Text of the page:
Making Strides Against Breast Cancer, a nationwide event that raises funds to help fight against breast cancer, had its annual fundraiser on the morning of Oct. 18. In the age of COVID-19, instead of the usual walk, participants were encouraged to partake in a car parade that spanned the city of Tucson starting at 3050 S. Martin Luther King Jr. Way.
According to the Making Strides Against Breast Cancer website, with the exception of skin cancers, breast cancer is the most common cancer diagnosed in women and the second leading cause of cancer death for women. In this year's estimates, 42,170 women will die from this disease.
At the event this year, more than 70 cars were decorated in pink, the symbolic color for breast cancer awareness and solidarity. The cars drove through the multiple parade stops to show their support and fearlessness against breast cancer. At each stop, participants were met with celebratory music and a chorus of cheers.
Alyssa Diaz, Miss Pima County Outstanding Teen and the social media influencer for Making Strides Against Breast Cancer Tucson, and her mother, Kassie Diaz, spoke out about the event and the varied differences for this year.
“Everyone has been asked to decorate their cars, bring their families and really just to do the same walk style but in their vehicle,” Kassie Diaz said. “All still to show that celebratory atmosphere for survivors and their families and those that are going through breast cancer right now and fighting all to share that with the community and keep it alive and let people know in our community that we’re still thinking about them, we’re still raising money for them.”
The money that is donated to the event is invested in different ways, from prevention education and early detection to research and comprehensive support.
“The American Cancer Society has a bunch of subcomponents, like Roads to Recovery, where they give breast cancer patients rides to and from treatment. So all of those programs are still running and still active just to let survivors know that even though there’s COVID, we haven’t forgotten about them, and we haven’t given up,” Kassie Diaz said.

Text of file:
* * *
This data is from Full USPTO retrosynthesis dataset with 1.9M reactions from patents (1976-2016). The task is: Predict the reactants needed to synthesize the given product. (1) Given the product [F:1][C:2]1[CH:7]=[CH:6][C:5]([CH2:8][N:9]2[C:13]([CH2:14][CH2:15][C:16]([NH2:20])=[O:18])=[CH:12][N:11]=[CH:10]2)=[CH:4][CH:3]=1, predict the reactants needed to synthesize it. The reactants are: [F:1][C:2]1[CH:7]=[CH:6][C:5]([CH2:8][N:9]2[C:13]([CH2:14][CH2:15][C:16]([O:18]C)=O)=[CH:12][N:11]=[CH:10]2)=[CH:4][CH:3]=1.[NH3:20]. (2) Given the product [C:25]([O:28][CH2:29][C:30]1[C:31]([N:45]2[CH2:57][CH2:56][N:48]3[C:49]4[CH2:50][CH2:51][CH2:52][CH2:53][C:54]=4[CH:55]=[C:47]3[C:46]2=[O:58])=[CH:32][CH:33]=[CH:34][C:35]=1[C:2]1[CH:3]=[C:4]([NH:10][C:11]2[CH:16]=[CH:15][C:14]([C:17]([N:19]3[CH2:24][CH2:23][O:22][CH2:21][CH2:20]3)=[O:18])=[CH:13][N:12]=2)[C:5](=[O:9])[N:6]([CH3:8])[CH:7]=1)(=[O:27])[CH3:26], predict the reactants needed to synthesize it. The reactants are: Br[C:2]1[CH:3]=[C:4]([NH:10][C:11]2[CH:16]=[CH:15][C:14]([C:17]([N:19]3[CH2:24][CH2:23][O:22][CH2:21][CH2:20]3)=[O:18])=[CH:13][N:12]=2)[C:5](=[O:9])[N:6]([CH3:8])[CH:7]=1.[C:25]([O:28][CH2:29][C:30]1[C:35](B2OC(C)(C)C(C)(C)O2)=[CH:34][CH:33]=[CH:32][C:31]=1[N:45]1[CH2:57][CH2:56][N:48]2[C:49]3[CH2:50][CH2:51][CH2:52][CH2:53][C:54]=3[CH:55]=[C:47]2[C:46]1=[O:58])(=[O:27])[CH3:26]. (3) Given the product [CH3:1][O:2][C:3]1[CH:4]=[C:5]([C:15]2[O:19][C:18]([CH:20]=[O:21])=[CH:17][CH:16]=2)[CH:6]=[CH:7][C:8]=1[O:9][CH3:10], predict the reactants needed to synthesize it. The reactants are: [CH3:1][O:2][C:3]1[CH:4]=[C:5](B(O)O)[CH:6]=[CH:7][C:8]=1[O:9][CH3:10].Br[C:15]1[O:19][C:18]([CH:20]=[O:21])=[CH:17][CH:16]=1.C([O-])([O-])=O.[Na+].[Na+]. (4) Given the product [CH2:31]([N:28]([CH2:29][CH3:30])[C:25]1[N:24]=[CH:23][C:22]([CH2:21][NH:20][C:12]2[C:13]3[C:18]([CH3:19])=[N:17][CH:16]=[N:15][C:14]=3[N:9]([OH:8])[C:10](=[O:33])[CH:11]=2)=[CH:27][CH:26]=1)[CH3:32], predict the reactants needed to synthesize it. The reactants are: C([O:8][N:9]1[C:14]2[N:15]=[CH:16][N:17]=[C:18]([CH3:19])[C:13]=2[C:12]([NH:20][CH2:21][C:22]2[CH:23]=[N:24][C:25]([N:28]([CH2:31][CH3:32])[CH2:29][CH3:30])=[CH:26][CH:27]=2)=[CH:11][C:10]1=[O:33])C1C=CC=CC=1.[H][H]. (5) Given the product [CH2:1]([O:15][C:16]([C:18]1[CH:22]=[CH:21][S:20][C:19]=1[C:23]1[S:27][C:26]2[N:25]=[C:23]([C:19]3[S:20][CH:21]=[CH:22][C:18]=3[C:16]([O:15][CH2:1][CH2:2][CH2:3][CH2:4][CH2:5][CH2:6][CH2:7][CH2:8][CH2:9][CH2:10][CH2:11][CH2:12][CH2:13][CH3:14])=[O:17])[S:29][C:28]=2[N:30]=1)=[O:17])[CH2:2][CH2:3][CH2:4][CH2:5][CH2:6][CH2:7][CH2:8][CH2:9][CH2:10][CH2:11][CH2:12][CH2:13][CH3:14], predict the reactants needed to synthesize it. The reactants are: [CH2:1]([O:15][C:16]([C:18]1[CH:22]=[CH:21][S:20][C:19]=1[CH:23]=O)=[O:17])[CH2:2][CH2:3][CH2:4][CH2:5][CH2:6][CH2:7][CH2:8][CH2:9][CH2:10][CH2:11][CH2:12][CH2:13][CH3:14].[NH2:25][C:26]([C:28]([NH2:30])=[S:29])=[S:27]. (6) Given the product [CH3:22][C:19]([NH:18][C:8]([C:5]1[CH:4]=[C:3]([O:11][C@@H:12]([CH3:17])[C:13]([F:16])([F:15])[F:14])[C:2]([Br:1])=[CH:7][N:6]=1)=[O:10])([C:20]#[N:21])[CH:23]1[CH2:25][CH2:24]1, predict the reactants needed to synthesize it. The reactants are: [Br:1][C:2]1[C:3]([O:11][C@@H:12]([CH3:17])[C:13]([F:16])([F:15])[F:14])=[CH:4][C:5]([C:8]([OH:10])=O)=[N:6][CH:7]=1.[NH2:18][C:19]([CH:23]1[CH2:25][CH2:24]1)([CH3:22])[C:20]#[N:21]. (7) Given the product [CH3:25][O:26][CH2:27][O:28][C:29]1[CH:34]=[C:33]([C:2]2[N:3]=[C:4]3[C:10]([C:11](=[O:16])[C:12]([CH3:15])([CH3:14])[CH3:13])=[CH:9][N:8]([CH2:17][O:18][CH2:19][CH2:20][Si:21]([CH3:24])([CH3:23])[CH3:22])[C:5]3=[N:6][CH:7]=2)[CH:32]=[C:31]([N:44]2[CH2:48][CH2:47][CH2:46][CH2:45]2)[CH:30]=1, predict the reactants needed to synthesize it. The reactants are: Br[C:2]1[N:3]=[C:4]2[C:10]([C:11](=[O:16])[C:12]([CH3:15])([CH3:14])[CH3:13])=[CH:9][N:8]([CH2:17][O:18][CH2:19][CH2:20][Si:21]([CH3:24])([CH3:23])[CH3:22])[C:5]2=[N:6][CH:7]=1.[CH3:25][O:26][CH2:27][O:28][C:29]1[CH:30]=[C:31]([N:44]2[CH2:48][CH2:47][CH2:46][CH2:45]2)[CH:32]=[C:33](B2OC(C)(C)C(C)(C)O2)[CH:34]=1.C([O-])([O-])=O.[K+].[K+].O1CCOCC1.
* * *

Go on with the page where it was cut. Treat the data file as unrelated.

Kassie Diaz further elaborated on what the comprehensive support programs entail.
“If you need to stay the night in Phoenix, they give you a room. If you need a ride to cancer treatment, they pick you up and take you. These programs are specifically designed for people who need help and can't make those things happen for themselves to make sure they don't miss their treatment,” Kassie Diaz said.
The Diazes have been involved with Making Strides Against Breast Cancer since 2018, with previously having done the American Cancer Society's other cancer charity walk, Relay For Life, for years. For them, breast cancer is personal.
"Whenever I was younger, probably when I was around four or five, my grandmother got breast cancer. And she beat it, but it always kept coming back. It was 2017 when she was diagnosed again, and it had spread to her whole body. And unfortunately, she did not beat it this time, but she is still a warrior to all of us,” Alyssa Diaz said.
Even after her death, the fight still remains strong.
“We have a high risk in our family of breast cancer, and it’s just something that I want to advocate for people about — early prevention,” Alyssa Diaz said.
Due to the relentlessness of the disease, cancer is usually viewed in sadness and in tragedy. But on the morning of the Making Strides Against Breast Cancer car parade, it was a time for a community to come together and honor the fight, according to Alyssa Diaz.
“Just seeing the events and how even though cancer can be such a morbid topic, how everyone is celebrating and everyone is happy,” Alyssa Diaz said. “It’s just a time to celebrate and not be morbid about it and just to really show that even though cancer does take a lot from us, it shows us how valuable the people around us are.”
Diaz also remarked that Making Strides Against Breast Cancer and those who are facing it head-on serve as reminders to be grateful for life.
“Having breast cancer in my family and having an 85% chance to get it, that’s like a really scary thing to acknowledge,” Alyssa Diaz said. “But, and it sounds so cliché, live each day as if it was your last.”
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